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Massive Unemployment: Proof That Global Capitalism Doesn't Work

We may be witnessing the birth of a new permanent class of the marginalized.

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Unemployment as a recurring feature of the social landscape only caught American attention with the rise of capitalism in the pre-Civil War era.  Before that, even if the rhythms of agricultural and village life included seasonal oscillations between periods of intense labor and downtime, farmers and handicraftsmen generally retained the ability to sustain their families. 

Hard times were common enough, but except  in extremis most people retained land and tools, not to speak of common rights to woodlands, grazing areas, and the ability to hunt and fish.  They were -- we would say today -- “self-employed.”  Only when such means of subsistence and production became concentrated in the hands of merchant-capitalists, manufacturers, and large landowners did the situation change fundamentally.  A proletariat -- those without property of any kind except their own labor power -- made its appearance, dependent on the propertied to employ them.  If, for whatever reason, the market for their labor power dried up, they were set adrift.

This process of dispossession lasted more than a century.  In the early decades of the nineteenth century, its impact remained limited.  The farmers, handicraftsmen, fishermen, and various tradespeople swept into the new textile or shoe factories, or the farm women set to work out in the countryside spinning and weaving for merchant capitalists still held onto some semblance of their old ways of life. They maintained vegetable gardens, continued to hunt and fish, and perhaps kept a few domestic animals.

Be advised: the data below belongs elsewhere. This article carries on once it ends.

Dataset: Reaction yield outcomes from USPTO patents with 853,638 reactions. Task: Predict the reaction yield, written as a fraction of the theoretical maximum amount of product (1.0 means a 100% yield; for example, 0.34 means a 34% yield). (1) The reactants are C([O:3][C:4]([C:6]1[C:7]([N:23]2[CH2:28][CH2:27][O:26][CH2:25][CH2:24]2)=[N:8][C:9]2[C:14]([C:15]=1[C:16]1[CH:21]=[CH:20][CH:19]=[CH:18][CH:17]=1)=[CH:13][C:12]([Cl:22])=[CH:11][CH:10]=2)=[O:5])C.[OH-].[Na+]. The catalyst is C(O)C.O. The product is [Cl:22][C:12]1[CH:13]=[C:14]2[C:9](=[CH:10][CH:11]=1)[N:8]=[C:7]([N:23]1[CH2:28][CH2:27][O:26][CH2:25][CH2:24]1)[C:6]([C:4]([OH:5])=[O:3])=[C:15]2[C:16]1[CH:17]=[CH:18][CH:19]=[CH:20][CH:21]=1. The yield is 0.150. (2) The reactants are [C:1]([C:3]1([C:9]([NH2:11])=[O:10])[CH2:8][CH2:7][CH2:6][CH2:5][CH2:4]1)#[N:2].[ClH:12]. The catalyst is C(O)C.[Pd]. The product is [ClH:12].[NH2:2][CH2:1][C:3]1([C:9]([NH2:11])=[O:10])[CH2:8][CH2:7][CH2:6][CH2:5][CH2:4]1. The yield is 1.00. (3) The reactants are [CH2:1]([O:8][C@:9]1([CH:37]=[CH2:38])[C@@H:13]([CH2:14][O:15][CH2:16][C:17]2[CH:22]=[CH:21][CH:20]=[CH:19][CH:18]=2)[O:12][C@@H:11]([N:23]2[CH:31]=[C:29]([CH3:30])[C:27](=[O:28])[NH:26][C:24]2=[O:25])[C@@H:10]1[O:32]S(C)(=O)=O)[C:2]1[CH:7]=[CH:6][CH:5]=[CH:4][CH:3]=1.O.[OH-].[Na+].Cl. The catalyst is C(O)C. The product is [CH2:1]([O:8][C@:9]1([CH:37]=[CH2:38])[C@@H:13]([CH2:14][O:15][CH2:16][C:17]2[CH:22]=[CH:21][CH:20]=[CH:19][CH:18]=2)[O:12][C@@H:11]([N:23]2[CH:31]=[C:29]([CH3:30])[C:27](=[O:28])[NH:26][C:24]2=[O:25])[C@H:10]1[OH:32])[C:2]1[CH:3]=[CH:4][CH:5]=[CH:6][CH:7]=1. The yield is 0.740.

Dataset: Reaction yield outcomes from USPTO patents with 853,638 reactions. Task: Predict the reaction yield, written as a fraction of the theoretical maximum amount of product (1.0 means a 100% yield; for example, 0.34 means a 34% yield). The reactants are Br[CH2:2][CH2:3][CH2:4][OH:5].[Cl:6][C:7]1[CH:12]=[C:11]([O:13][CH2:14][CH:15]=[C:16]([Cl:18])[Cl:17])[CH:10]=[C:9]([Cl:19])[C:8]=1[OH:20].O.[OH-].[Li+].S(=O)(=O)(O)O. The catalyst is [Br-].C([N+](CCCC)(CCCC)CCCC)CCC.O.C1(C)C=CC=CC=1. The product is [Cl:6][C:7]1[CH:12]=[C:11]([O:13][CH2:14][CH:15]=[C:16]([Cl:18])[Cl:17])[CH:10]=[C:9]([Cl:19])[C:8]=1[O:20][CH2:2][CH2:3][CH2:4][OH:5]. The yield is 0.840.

When the first commercial panics erupted in the 1830s and 1850s and business came to a standstill, many could fall back on pre-capitalist ways of making a living, even if a bare one.  Still, the first regiments of the reserve army of the unemployed had made their appearance.  Jobless men were already roaming the roads, an alarming new sight for townspeople not used to such things.

Demobilizing the Workforce Becomes the New Norm

When industrial capitalism exploded after the Civil War, unemployment suddenly became a chronic and frightening aspect of modern life affecting millions.  Panics and depressions now occurred with distressing frequency. Their randomness, severity, and duration (some lasted half a decade or more) only swelled the ranks of the reserve army.  Crushing helplessness in the face of unemployment would be a devastating new experience for the great waves of immigrants just landing on American shores, many of them peasants from southern and eastern Europe accustomed to falling back on their own meager resources in fields and forests when times were bad.

The very presence of this “army” of able-bodied but destitute workers seemed to catch the essential savagery of the new economy and it stunned onlookers.  The “tramp” became a ubiquitous figure, travelling the roads and rails, sometimes carrying his tools with him, desperate for work.  He proved a threatening specter for villagers and city people alike. 

Just as shocking was a growing realization -- made undeniable by each dismal repetition of the business cycle -- that the new industrial economy wasn’t just producing that reserve army, but depended on its regular mobilization and demobilization to carry on the process of capital accumulation. It was no passing phenomenon, no natural disaster that would run its course.  It was the new normal. 

Initial reactions were varied and dramatic.  Local governments rushed to pass punitive laws against tramping and vagrancy, mandating terms of six months to two years of hard labor in workhouses.  Meanwhile, the orthodox thinking of that moment raised steep barriers to government aid for those in need.  During the devastating depression of the 1870s, for instance, President Ulysses Grant’s Secretary of the Treasury put things succinctly: “It is not part of the business of government to find employment for people.”

 
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